ZFS on Linux posted Sat, 13 Oct 2012 03:01:03 UTC

Since I'm on a roll here with my posts (can you tell I'm bored on a Friday night?), I figured I would also chime in here a bit with my experiences using ZFS on Linux.

Quite some time ago now, I posted about OpenSolaris and ZFS. Fast forward a few years, and I would beg you to pretty much ignore everything I said then. The problem of course is that OpenSolaris doesn't really exist now that the asshats at Oracle have basically ruined anything good that ever came out of Sun Microsystems, post acquisition. No real surprises there I guess. I can't think of anyone really whom I've known over the years who actually likes Oracle as a company. They've managed to bungle just about everything they've ever touched and continue to do so in spades.

Now, the knowledgeable reader might say at this point, but what about all of the forks? Sorry folks, I just don't see a whole lot of traction in any of these camps. Certainly not enough to warrant dropping all of my data onto any of their platforms anyway. And sure, you could run FreeBSD to get ZFS. But again, it seems to me the BSD camp in general has been dying the death of a thousand cuts over the years and continues to fade away into irrelevance (to be fair, I'm still rooting for the OpenBSD project; but I'd probably just be content to get PF on Linux at some point and call it a day).

What I'm trying to say of course is that Linux has had the bulk of the lion's share in real, capital resources funding development and maintenance for years on end now. So while you might not agree with everything that's happened over the years (devfs anyone? hell, udev now?), it's hard to argue that Linux can't do just about anything you want to do with a computer platform nowadays, whether that be the smartphone in your pocket or the several thousand node supercomputer at your local university, and everything in between.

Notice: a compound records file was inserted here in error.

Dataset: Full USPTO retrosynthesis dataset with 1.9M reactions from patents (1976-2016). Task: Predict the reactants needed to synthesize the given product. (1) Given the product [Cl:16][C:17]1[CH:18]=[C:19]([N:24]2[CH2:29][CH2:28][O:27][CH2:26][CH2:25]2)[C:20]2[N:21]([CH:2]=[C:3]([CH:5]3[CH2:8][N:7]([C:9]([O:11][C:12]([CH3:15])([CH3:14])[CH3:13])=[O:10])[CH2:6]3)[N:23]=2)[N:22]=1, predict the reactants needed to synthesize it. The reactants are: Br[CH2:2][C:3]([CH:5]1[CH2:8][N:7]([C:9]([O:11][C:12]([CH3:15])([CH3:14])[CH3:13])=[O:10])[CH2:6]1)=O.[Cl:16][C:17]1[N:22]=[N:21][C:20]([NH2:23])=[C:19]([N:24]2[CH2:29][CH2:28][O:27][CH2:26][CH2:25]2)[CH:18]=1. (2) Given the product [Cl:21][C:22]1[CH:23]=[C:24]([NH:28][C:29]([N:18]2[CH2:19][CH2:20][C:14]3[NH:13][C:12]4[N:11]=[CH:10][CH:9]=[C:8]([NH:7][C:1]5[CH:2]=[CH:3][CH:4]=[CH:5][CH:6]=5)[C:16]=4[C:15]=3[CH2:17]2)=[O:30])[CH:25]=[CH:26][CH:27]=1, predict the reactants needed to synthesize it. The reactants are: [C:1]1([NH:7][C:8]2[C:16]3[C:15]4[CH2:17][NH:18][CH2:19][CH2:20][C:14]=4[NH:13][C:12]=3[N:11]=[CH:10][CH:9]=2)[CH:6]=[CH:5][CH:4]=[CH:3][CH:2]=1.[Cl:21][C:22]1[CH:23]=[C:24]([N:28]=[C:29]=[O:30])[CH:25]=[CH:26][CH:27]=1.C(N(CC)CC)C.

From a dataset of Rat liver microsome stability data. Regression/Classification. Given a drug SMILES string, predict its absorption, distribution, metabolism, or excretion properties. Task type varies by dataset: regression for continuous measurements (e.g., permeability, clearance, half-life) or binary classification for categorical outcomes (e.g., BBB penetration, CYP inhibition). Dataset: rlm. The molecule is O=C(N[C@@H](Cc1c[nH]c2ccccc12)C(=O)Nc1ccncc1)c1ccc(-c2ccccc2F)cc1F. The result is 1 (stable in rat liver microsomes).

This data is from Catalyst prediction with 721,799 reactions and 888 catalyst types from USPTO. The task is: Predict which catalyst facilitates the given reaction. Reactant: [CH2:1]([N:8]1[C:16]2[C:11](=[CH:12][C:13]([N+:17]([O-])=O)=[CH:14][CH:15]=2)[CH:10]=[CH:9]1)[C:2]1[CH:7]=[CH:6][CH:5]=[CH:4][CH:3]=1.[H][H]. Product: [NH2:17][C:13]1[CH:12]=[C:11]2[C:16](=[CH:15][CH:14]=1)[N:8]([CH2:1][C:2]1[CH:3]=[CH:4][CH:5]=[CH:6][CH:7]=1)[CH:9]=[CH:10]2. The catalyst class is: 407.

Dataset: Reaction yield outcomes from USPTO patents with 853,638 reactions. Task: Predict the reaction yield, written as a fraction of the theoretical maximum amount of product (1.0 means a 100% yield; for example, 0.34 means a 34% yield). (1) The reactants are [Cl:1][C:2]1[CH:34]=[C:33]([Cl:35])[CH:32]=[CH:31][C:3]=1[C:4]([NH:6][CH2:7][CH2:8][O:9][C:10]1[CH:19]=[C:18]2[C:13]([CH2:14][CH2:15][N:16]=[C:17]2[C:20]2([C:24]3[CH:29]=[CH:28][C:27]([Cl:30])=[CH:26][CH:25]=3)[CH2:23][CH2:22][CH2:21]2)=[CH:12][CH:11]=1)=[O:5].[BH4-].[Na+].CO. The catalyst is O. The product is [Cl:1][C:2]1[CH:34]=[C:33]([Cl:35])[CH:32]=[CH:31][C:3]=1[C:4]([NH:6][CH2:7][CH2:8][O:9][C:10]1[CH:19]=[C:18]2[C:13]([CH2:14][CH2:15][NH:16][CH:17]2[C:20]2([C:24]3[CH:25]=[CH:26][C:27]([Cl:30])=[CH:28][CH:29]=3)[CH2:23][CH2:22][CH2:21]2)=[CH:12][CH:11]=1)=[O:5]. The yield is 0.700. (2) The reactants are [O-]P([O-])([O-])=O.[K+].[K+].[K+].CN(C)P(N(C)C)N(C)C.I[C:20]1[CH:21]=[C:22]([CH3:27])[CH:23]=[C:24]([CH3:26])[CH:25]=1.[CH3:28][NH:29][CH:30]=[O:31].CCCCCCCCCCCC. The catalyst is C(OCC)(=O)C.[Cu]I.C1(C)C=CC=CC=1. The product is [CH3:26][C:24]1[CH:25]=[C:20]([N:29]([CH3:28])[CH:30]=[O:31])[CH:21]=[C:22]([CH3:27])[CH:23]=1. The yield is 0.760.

Getting back to the whole point of this post, the one things that is glaringly missing from the Linux world still is ZFS. Sure, Btrfs is slowly making its way out of the birth canal. But it's still under heavy development. And while I thought running ReiserFS v3 back in the day was cool and fun (you know, before Hans murdered his wife) when ext2 was still the de facto file system for Linux, I simply refuse to entrust the several terabytes of storage I have at home now to Btrfs on the off chance it won't corrupt the entire file system.

So, where does that leave us? Thankfully the nice folks over at Lawrence Livermore National Laboratory, under a Department of Energy contract, have done all the hard work in porting ZFS to run on Linux natively. This means that you can get all the fantastic data integrity which ZFS provides on an operating system that generally doesn't suck! Everyone wins!

Now I've known about the ZFS on FUSE project for awhile along with the LLNL project. I've stayed away from both because it just didn't quite seem like either was ready for prime time just yet. But I finally took the plunge a month or so ago and copied everything off a dual 3.5" external USB enclosure I have for backups which currently has two 1.5TB hard drives in it and slapped a ZFS mirror onto those puppies. I'm running all of this on the latest Debian testing kernel (3.2.0-3-amd64 at the moment) built directly from source into easily installable .deb packages, and I must say, I'm very impressed thus far.

Just knowing that every single byte sitting on those drives has some kind of checksum associated with it thrills me beyond rational understanding. I had been running a native Linux software RAID-1 array previously using mdadm. And sure, it would periodically check the integrity of the RAID-1 mirror just like my zpool scrub does now. But I just didn't have the same level of trust in the data like I do now. As great as Linux might be, I've still seen the kernel flip out enough times doing low level stuff that I'm always at least a little bit leery of what's going on behind the scenes (my most recent foray with disaster was with the same mdadm subsystem trying to do software RAID across 81 multipath connected SAS drives and we ended up buying hardware RAID cards instead of continuing to deal with how broken that whole configuration was; and that was earlier this year).

My next project will most likely involve rebuilding my Linux file server at home with eight 2-3TB hard drives and dumping the entirety of my multimedia collection onto a really large RAID-Z2 or RAID-Z3 ZFS volume. I've actually been looking forward to it. Now just as soon as someone starts selling large capacity SATA drives at a reasonable rate, I'll probably buy some up and go to town.